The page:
Little Atlas got Wanderlust exactly right. There are few albums where a band can say that, but this is one of those instances. The lyrics, the musicianship, the feel, the quality of the recording…everything works. It doesn’t overstay its welcome at only 43 minutes of running time, whereas many bands try to use the entirety of the CD-length capacity to stuff in as many of their ideas as they can.
Oftentimes musicians look back at what they were doing 15 years earlier and cringe at where they were musically at that point in time or they lament the way an album was recorded. That certainly isn’t the case with Wanderlust.
“I love this album,” Bigai said. “You have to, of course, set yourself in that moment, in that time. But for me it sounds very, very good.”
“I agree. That album, Hollow, and Automatic Day, I'm just incredibly proud of those albums,” Katsikas said. “I love everything about those albums. I don't go back and say, ‘ugh,’ anywhere on any of those albums.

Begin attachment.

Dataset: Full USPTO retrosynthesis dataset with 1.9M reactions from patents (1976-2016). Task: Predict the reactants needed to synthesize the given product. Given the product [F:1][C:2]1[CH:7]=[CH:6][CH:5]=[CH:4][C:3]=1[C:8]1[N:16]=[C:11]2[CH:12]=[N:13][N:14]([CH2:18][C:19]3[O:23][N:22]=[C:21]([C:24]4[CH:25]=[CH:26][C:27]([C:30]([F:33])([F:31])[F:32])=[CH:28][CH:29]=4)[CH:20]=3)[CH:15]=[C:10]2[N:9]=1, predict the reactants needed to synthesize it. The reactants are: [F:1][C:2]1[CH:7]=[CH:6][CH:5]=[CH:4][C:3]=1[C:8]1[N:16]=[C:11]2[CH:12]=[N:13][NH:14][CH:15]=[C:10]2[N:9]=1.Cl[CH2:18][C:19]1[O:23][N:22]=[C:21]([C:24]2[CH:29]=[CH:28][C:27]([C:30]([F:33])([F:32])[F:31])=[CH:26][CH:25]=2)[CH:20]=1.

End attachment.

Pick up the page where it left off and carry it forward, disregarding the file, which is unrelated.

“I feel like I've been in a lot of bands and played with a lot of musicians, and I have never had that experience of working that every single person in the band is willing to spend whatever it takes in the studio together, democratically, for the music. It's not happened since for me. I've been in some good bands, Rik's been in some great bands. It was just special. We didn't have the same ideas. We didn't always like each other's ideas, but we were on the same page that we were working on something special. And we were willing to just break it down and just make everything work.”
Author’s note: Thanks to Steve Katsikas and Rik Bigai for being generous with their time in discussing the making of Wanderlust. If you’re interested in seeing that entire interview, you can watch it here.